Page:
Dietian recommends The ‘un-diet’
The “Un-Diet.” Yes, that’s sort of a made-up word. In our metabolic and weight loss surgery program, Phoebe Bariatrics, we like to focus on what we consider mindful eating. Take a moment and imagine you are on a diet. An endless cycle of planning ahead, calculating calories, carbohydrates, fat grams, obsessing over when your next meal is, did you exercise enough, etc. What’s the first thing you want to do?
Over 95 percent of you reading this will answer with: Eat. I would, too. We want to teach you that diets don’t work. Most people will have tried multiple diets by the time they enter our program to have only gained back equivalent lost pounds or possibly more with discontinuation of said “diets.” You can guess this leaves them frustrated as any normal person would be.
Losing weight and keeping it off is without a doubt not easy. I understand first-hand how hard it is. I struggled with my weight since I was a child. By the age of 19, I was already in what was considered the overweight category on the BMI scale. I was able to lose 30 lbs. and have kept it off successfully for over 10 years. I didn’t go on any particular diet. I made positive changes such as 20-30 minutes of exercise three to five times per week, drinking only water or 0 calorie beverages, eating more fruits and vegetables and lean protein. Don’t be fooled into thinking that I eat perfectly or that I am what most patients like to consider dietitians — “The Food Police!” You don’t have to run from me in the grocery store. I promise next to my baby spinach, lean chicken breast and strawberries, you may also find a box of brownies or package of bacon.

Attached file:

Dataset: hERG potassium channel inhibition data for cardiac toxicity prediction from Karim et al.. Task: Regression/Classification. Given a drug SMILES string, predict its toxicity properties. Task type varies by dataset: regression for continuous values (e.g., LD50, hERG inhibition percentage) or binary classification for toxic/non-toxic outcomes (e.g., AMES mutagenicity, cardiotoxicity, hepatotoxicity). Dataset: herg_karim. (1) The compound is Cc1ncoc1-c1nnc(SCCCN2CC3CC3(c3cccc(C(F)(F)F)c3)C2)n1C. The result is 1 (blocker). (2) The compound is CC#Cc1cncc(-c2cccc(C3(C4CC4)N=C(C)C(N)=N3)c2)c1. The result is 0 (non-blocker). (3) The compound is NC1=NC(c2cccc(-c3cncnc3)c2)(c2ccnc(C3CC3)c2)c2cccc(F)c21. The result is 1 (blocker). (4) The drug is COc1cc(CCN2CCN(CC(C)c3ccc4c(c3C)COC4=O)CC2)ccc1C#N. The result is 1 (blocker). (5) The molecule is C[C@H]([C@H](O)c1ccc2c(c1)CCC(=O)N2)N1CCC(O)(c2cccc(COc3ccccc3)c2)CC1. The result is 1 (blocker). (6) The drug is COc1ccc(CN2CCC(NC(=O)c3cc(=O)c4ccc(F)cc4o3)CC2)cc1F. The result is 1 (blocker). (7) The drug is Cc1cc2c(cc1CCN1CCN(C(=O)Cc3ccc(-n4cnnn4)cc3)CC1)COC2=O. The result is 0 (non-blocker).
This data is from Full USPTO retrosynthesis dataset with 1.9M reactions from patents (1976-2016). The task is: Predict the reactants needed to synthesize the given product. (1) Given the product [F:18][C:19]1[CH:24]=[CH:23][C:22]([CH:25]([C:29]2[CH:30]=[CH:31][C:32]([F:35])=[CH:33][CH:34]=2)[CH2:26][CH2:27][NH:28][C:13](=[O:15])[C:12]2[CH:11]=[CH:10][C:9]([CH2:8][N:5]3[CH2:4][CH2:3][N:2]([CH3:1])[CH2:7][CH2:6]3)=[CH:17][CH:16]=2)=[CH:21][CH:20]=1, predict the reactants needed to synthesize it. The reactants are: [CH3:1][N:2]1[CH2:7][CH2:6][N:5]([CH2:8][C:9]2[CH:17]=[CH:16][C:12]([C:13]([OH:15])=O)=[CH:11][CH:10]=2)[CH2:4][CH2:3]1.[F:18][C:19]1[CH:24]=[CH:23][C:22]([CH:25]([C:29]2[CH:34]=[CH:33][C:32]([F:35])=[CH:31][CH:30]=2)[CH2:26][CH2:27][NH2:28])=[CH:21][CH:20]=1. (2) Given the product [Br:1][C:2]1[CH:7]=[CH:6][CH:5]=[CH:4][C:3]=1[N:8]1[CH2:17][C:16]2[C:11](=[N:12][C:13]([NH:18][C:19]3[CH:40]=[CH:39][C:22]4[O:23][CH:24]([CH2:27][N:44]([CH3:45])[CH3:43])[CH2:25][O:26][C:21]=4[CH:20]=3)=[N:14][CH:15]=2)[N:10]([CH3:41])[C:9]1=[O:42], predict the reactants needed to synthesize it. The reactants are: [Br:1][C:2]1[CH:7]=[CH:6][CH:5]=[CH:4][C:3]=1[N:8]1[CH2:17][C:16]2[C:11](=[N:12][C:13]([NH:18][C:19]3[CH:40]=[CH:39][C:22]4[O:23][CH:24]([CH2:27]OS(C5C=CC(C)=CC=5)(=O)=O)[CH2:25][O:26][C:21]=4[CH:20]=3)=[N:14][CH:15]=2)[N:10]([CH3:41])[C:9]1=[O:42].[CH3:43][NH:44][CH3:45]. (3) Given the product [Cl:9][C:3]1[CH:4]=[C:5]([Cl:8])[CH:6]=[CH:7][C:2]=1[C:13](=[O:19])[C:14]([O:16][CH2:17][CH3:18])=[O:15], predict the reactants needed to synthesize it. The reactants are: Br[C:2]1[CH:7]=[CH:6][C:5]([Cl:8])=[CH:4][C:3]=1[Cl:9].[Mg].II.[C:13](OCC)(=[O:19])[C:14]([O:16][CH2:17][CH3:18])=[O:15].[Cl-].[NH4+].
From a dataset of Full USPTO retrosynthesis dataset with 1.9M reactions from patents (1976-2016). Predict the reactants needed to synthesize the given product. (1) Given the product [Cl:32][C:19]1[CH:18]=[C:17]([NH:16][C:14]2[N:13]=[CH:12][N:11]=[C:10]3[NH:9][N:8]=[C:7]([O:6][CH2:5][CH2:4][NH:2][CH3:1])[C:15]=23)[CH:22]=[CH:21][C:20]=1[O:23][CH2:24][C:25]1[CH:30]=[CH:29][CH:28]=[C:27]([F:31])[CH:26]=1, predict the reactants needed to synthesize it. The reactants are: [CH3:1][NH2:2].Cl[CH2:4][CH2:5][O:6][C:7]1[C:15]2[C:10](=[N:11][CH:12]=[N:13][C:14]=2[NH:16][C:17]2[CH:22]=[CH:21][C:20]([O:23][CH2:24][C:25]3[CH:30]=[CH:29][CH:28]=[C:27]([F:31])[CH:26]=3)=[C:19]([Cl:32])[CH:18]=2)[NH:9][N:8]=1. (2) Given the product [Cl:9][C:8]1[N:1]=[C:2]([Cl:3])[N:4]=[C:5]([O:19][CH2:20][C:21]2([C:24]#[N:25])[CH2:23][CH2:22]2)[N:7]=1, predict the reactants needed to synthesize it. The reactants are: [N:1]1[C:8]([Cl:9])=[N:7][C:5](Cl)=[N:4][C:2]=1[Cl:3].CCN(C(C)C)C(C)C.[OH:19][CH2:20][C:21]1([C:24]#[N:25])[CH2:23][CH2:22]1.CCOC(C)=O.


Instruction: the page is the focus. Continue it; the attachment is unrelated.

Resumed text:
As a dietitian, I want my patients to learn for successful weight loss, the most practical approach is to implement lifestyle changes. Use the 85/15 rule which means 85 percent of your diet should be nourishing foods in which you can identify why the food is good for you and the other 15 percent may be pleasure foods in moderation. Follow these simple guidelines (NOT RULES!) below to move toward a healthier lifestyle:
o Eat real food — Nutrient dense/low calorie foods contribute to satiety and caloric deficits (think lean protein/high fiber).
o Empty calorie diet foods contain excess starch devoid of fiber and leave you hungry and unsatisfied.
o Always choose protein first followed by non-starchy vegetables and smaller amounts of high fiber carbohydrates.
o Divide your plate into four equal parts. Use one part for meat, one for starch (such as pasta, rice, potatoes, or bread), and two for non-starchy vegetables.
o Eat only when hungry. Ask yourself, “Why is this food good for me?
If you have any questions or would like more information, please call 229-924-6011. We are here to serve and help you in any way we can.
Ashley D Patterson, RD, LD, is dietitian for Phoebe Bariatrics, Phoebe Sumter Medical Center, Americus.